Collective Action Improves Digital Outcomes for Women

Esmeralda Ballesha

Digital transformations are usually a years-long process, as governments devise strategies, procure equipment, train civil servants, fix glitches in the systems, and help constituents to use and build trust in new tools.

But not in Albania. There, in April 2022, the state gave people just four days’ notice.

The sudden shift moved 95 percent of services from physical offices to the internet – some 1,200 actions suddenly available only online and business service windows around the country closed almost overnight. Albania’s story illustrates how the opportunities and challenges of digitalization are immense. As the lockdowns of the Covid-19 pandemic showed previously, not all businesses benefit equally from these technological changes. Women often cope with gendered technological challenges in the private sector, such as ​information gaps, ​barriers to ​participation in decision-making processes, and unequal access to funding and equipment. Collective action, through groups such as chambers of commerce, can identify obstacles and make sure constituents can still get the services they need, especially in countries with lower digital literacy rates and less access to technology.

The Center for International Private Enterprise (CIPE) works to fill these gaps in multiple ways, such as through women’s business agendas and women’s business resource centers, creating success stories one woman at a time.

In 2023, CIPE’s Center for Women’s Economic Empowerment (CWEE) supported a new business alliance between two of the most prominent chambers of commerce representing Albanian women in business. By coming together, the Women Economic Chamber (WECA) and the Albanian Diaspora Business Chamber (ADBC) helped businesswomen interact directly to identify the main challenges and barriers created by the new legislation, as well as priority areas for action.  The chambers were better able to assess how these changes affected women in business throughout the country, and spot areas for potential growth created by the new digital possibilities. This partnership also led CWEE to partner with the National Democratic Institute to expand new alliances of women in business and women in politics to address common barriers to their economic and political participation.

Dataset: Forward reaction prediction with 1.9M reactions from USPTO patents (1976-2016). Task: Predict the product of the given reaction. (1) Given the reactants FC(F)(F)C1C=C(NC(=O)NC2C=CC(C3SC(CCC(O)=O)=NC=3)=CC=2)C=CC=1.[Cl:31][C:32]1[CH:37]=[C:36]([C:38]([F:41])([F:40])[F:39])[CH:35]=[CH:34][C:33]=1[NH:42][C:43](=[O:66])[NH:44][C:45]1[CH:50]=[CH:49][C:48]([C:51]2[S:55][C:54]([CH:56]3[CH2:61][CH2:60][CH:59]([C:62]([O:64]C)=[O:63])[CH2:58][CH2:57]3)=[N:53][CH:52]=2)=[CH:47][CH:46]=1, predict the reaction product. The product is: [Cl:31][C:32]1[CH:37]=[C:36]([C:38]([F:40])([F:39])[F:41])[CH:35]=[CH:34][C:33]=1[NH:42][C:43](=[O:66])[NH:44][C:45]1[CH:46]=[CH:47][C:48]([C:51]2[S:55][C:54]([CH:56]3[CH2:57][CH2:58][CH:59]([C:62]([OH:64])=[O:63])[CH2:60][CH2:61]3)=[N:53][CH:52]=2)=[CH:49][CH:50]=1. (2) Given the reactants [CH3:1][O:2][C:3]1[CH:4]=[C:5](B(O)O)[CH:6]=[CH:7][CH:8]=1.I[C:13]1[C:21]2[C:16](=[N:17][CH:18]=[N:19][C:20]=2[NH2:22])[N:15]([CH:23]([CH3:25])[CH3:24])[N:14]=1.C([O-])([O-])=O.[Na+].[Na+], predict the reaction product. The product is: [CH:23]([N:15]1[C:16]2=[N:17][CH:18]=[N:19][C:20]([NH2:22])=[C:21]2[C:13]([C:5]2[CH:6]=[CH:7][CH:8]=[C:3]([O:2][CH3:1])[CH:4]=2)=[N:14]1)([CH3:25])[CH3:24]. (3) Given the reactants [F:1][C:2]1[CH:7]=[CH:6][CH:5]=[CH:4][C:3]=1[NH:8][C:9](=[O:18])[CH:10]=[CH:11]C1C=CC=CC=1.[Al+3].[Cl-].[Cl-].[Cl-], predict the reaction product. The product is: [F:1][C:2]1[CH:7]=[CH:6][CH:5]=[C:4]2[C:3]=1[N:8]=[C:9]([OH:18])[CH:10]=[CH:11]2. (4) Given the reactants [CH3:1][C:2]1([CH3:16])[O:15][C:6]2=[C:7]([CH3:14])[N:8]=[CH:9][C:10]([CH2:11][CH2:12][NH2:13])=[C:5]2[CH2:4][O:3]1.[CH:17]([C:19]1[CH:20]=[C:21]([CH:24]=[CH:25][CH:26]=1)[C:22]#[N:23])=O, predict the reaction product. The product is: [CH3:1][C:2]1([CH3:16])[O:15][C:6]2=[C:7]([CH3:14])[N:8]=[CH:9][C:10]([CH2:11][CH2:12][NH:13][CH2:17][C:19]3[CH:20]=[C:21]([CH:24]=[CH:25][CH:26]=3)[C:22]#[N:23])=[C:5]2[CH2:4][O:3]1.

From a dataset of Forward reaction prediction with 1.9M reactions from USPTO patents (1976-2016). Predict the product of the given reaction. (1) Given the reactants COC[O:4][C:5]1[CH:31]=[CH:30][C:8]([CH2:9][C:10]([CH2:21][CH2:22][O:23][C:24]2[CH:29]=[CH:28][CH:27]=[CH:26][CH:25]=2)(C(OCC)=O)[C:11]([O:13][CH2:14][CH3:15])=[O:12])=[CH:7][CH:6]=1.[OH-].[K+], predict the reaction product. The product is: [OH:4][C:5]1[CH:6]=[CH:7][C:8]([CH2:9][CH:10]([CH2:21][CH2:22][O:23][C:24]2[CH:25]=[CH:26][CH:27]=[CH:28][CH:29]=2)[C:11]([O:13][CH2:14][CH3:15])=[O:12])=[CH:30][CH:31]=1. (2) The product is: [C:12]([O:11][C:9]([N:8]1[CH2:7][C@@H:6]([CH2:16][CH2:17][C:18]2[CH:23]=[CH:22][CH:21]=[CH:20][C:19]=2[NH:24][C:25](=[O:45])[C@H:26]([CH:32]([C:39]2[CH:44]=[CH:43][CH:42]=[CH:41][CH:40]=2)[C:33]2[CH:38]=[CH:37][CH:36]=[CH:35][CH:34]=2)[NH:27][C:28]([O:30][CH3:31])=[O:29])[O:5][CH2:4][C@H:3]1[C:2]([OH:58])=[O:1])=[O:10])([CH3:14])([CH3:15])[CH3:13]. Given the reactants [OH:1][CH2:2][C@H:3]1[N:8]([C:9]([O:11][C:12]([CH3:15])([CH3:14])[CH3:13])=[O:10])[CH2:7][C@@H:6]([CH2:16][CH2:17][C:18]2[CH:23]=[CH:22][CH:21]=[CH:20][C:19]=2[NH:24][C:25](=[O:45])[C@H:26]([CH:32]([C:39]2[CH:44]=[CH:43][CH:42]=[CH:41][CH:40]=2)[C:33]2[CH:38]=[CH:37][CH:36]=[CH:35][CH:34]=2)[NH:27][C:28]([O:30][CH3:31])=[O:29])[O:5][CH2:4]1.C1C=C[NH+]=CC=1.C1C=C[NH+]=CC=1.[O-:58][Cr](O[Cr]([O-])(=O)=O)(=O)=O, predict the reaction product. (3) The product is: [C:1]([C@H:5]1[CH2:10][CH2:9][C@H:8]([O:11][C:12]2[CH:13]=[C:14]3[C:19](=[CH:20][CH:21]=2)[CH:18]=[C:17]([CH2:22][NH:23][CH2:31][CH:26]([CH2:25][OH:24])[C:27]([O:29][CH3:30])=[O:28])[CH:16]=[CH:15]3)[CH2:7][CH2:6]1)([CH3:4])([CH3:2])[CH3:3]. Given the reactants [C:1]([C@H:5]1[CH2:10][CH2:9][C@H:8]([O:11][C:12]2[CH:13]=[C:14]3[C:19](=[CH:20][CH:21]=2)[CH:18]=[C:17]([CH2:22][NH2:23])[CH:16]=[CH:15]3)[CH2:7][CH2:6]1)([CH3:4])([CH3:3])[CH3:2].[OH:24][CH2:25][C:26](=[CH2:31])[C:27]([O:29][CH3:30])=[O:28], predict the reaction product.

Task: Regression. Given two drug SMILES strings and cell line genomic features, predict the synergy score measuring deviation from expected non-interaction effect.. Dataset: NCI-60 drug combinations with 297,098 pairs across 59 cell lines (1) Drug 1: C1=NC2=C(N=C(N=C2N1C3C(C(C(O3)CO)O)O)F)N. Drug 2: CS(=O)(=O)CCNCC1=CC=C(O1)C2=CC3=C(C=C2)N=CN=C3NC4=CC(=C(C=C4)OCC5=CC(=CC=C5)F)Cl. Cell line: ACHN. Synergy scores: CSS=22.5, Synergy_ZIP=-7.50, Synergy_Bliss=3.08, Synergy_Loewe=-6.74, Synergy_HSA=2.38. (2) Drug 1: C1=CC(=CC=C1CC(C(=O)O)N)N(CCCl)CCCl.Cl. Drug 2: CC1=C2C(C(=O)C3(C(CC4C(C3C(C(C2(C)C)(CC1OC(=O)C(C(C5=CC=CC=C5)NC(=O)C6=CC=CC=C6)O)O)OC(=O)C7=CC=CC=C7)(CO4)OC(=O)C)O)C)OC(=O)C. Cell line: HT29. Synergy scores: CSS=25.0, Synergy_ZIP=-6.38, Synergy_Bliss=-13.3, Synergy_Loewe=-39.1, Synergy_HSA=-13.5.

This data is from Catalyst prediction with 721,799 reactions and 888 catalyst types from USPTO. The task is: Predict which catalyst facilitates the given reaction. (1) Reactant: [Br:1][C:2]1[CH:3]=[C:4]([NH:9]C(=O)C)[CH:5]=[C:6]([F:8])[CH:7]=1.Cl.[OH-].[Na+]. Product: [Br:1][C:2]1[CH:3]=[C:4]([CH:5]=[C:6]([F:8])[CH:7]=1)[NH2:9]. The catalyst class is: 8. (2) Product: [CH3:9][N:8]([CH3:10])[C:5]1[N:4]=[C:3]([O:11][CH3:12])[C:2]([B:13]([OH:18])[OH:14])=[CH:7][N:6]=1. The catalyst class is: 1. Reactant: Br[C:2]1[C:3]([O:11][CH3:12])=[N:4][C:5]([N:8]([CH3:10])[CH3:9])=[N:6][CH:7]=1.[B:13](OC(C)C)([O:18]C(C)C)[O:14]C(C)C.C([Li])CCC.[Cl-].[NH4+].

Economic vs Political Power

Progress in closing Albania’s gender gap is uneven, and women still face enormous challenges, especially when comparing their economic power with that of men. Men are paid more than women​ ​and dominate business leadership positions, although women generally have higher levels of university education. In 2022 only 31.2% of enterprises had a woman owner or administrator.

In contrast, Albanian women have far more political power. Women comprise 70 percent of the current government’s cabinet, ranking Albania among the top 10 countries in the world ​for​ women’s representation at that level. Globally, only 14 countries had at cabinets of at least 50 percent women as of 2022.

As WECA and ADBC’s partnership matured, in 2023 they used the Fourth Albanian Diaspora Woman’s Summit to bring together representatives from the private and public sectors and address digital transformation as a tool for women’s progress.

Attendees discussed the importance of tackling inequalities in the digital economy and ensuring that women have a seat and a voice at the policymaking table. Involving more women entrepreneurs in relevant dialogues and consultations on digital policymaking will help this group to develop a new digital norm, in which​​​ inclusive​ digital solutions become part of a long-term investment strategy for business.

As members of the Investment Council, a leading advisory body to the Albanian government, WECA and ADBC engaged in the consultation process on ​​the inclusion of women and the creation of legislation: “Support for digitalization and digital education of businesses”. ​​Particularly, they have focused on women-led small- and medium-sized businesses, through:

  • Programs with grants/assistance for SMEs
  • Digital education through continuous mass awareness campaigns
  • Training programs offered to businesses to facilitate usability and adoption of the digital transition, such as the use of ​e-Albania, a one-stop online access point to all government services​, management of electronic documents, use of electronic signatures, information management systems, etc.
  • Publishing tutorials on how to access and use each government service available online.

These approaches would help close the gaps in digital economy skills that keep women from fully benefiting from the digital economy boom.  But the work does not stop here. Supporting women-owned small businesses means supporting companies that contribute to the local economy and create new jobs. Business representatives need to continue cooperation with women in politics and public advisory bodies to make today’s recommendations become tomorrow’s opportunities for ​​women in business.

Published Date: March 18, 2024